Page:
Lighting Considerations in Green Building
10/24/2007 by Paul Price
Lighting uses between 20%–25% of electricity in the U.S.—5%–10% of it in households, and 20%–30% in commercial facilities. In most of these buildings, at least 50% of this energy is wasted because of inefficient fixtures or equipment, poor maintenance, or inappropriate use.
One of the best ways to understand your lighting requirements is using the IES guidelines (Illuminating Engineers Society). As part of lighting design they are encouraging engineers to run a photometric analysis of the design before it is built. In many cases the light level may be higher or lower than what was expected. This allows modifications to the design to meet the ideal light level. Many design changes are as simple as changing the selection of lamps and ballasts.
There are several approaches to saving energy expended on lighting. They include:
- Daylighting: Designing buildings for optimum use of natural light. Daylighting can save 40%–60% of energy costs compared to conventional design practices. It involves strategies to avoid glare and excess heat gain, while reflecting light into the building.
- Using lower wattage lamps in existing or new fixtures, providing the illumination is adequate for the task, purpose, and users. Replacing lamps with new ones of a more appropriate (lower) wattage, smaller tungsten halogen lamps, or CFLs (compact fluorescent lamps) is one method. New fixtures with lower wattage lamps can be a better solution, since they are likely to be more efficient and reliable over time.
- Controlling the amount of light and the time lights are on through devices such as dimmers, occupancy sensors, photocells, or timers (clock or crank timers), or encouraging users to turn lights off when they are not needed. Occupancy timers are well-suited to spaces used infrequently and are effective as a security measure. Dimmers can be used with both incandescent and fluorescent lamps. They prolong the life of incandescent lamps, but reduce their lumen output, making them less effi cient. Fluorescent lamps must have dimming ballasts and lamp holders that accommodate dimmers, but are no less efficient with dimming.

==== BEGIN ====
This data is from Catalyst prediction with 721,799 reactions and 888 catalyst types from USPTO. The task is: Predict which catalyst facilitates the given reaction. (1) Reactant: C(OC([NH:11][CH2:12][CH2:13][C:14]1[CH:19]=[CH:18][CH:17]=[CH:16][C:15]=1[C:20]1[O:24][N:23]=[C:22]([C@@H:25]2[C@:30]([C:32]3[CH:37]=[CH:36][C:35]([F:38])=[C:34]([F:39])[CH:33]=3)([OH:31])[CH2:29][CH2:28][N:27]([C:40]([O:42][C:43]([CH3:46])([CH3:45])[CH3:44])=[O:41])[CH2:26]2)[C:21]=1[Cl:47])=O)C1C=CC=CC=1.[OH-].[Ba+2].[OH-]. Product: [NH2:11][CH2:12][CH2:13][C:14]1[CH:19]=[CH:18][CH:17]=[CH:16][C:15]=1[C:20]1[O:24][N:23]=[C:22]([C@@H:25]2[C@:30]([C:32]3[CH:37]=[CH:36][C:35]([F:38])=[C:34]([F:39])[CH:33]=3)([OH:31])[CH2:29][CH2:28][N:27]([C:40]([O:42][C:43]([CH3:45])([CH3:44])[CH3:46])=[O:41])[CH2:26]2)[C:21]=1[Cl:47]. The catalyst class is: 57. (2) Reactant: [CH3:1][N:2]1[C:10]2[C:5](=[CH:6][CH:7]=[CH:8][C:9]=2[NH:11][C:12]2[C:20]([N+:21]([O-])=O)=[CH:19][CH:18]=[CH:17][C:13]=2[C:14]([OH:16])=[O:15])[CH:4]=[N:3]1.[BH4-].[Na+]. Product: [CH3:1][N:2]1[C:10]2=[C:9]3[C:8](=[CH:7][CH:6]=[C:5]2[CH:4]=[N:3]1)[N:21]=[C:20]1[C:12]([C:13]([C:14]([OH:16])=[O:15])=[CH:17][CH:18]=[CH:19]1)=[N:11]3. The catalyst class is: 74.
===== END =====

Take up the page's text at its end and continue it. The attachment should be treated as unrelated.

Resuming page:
- Proper maintenance: Keeping fixtures dusted and cleaned, and replacing yellowed lenses. Maintaining wall and ceiling finishes also increases light efficiency, since dirt decreases light reflection on the walls.
Both the IES (Illuminating Engineering Society) and ASHRAE advocate for proper lighting power density calculations to provide adequate light for the type of space and not “over lighting.” Lighting design just 10 years ago averaged 2 watts per square foot; current technology and design can provide the proper light evenly displaced at less than 1 watt per square foot. There are three key design components:
- The space itself, including the reflectivity of the walls, ceiling, and furniture within it. The reflectivity of these items may require a designer to increase and or decrease the lighting levels.
- The fixture’s photometrics (how well will it distribute the light to where it is needed, evenly and without glare). Photometrics are often overlooked, and buildings end up with hot spots and cold spots or uneven light distribution. Look around your space —is the light evenly distributed, or do you have areas that
are brighter than others (other than task lighting that is intended to focus on a certain area)?
- Lamp technology: Fluorescent fixtures are the most prevalent type of lamp. For the same light output, you can use 2 T-12 4' lamps with an electronic ballast that will use 85 watts, or 2 T-8 4' lamps with electronic ballasts that will use 65 watts—or the new technology called “high performance T-8 4' lamps” that use 47 watts. Close to half the power, yet these new lamps put out the same (approximate) 3100 lumens per lamp as the other two types.
This article is an excerpt from the book Green Building: Project Planning & Estimating which can be purchased through the RSMeans Bookstore.
This new 2nd edition has been completely updated with the latest in green building technologies, design concepts, standards, and costs. Includes Means’ Green Building CostWorks CD at no additional cost.
Get your copy now!